Mobile money growth is driving direct selling and e-commerce in Africa

Direct selling is creating side income and entrepreneurial options across the world, but in emerging markets like Africa, its popularity is really starting to grow thanks to improved local infrastructure and accessibility features.

“The African direct selling industry is now in a growth phase, but reports show that this industry is growing at a rapid pace due to the rise of micro-entrepreneurship through gig economy jobs. in the region,” says Biram Fall, Regional Managing Director for QNET in Sub-Saharan Africa.

In a press release issued last week during the company’s launch of various mobile money payment options for their independent representatives in Tanzania, Kenya and other parts of Africa, the regional manager said that the rapid growth of direct selling can be attributed in part to the fact that most direct selling business models have a low barrier to entry and flexible hours.

“This means that direct selling requires little start-up capital, which makes it easier to engage young people and women and also allows you to work at your own pace or even as a side job,” he added. .

On the other hand, direct selling is growing rapidly due to the rise of e-commerce in the African region. It is indeed difficult to find a direct selling company in Africa that does not currently have an online component to its services.

Using e-commerce platforms as part of the direct selling business model is the logical path given its current trajectory. For example, the McKinsey report shows that the value of the African e-commerce market will reach US$2.1 trillion by 2025, as more than 40% of all Africans can now access some sort of internet from home. , leading to increased access to e-commerce. online retailers and services.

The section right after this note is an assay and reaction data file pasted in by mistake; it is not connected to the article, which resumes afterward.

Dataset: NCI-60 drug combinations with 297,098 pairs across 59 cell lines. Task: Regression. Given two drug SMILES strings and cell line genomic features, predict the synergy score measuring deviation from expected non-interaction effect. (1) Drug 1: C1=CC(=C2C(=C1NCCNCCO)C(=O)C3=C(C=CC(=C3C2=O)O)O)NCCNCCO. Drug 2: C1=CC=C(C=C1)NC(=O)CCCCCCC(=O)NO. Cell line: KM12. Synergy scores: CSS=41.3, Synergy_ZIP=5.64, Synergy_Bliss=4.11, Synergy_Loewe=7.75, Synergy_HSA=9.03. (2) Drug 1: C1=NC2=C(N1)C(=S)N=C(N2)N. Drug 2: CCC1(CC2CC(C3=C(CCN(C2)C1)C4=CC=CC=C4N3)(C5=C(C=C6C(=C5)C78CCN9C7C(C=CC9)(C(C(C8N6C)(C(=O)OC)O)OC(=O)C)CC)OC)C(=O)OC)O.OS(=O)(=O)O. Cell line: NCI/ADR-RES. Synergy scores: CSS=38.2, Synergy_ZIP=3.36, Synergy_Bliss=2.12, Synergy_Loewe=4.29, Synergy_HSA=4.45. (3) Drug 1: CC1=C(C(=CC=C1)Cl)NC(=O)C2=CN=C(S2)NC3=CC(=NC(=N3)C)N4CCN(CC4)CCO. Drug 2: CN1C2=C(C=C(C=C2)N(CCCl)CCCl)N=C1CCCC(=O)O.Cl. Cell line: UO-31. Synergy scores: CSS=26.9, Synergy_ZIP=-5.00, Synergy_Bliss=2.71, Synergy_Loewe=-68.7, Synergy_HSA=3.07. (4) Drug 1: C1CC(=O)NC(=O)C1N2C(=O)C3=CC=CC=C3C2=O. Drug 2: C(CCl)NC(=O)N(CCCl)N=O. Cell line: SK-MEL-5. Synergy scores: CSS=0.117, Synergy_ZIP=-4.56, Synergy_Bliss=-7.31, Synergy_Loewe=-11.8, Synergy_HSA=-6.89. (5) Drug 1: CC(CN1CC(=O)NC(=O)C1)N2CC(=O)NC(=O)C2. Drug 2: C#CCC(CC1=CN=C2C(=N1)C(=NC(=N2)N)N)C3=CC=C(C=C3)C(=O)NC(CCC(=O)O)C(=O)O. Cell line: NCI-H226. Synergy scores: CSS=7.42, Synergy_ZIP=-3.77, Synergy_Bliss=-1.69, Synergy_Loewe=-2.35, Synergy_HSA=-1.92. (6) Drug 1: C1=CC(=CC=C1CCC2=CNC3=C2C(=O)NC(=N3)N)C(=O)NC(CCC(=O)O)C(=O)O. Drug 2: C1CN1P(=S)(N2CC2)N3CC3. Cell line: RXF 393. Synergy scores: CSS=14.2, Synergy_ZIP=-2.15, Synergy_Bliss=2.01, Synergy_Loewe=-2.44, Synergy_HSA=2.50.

“The global pandemic has also played a significant role, due to social distancing and lockdowns, the pandemic has caused distributors and customers to rely on e-commerce transactions to meet their product demands,” said he continued.

Given these developments, QNET, a direct selling company with customers in different parts of Sub-Saharan Africa, is now integrating direct selling, e-commerce and mobile money to chart the next evolution of the local mobile money scene. direct sale.

In 2019, Mobile Money had 1 billion registered users in Africa. Mobile payment systems have underlined the accelerated growth of the e-commerce sector as it has proven to be a more efficient medium for transactions.

These payment systems have enabled greater financial inclusion, reduced the risk of fraud and theft, and eliminated reliance on intermediaries for money transfers in many African countries.

The biggest advantage of using Mobile Money is that it is directly linked to a mobile number instead of a bank account, which makes it safer and more efficient than other payment methods, because funds can be viewed and tracked easily from your mobile phone anytime and anywhere.

For her part, Malou Caluza, CEO of QNET, highlighted the fact that women, in particular, find mobile wallets very convenient as it gives them unprecedented access to flexible working opportunities such as direct selling.

“With more than half of the direct selling industry being women, integrating Mobile Money will help them build their network because of the increased accessibility it provides,” she said.

With a growing population of over 400 million internet users, the next decade for e-commerce and m-commerce in Africa looks brighter than ever.

“The inclusion of mobile payments will create an increasingly favorable environment for those who aspire to build their own business through direct selling,” summarized the CEO.

Currently, the company has rolled out Mobile Money for its customers and distributors in Tanzania, Kenya, Rwanda, Uganda, Burundi and Ghana and is planning further expansion in Sub-Saharan Africa.

Casey J. Nelson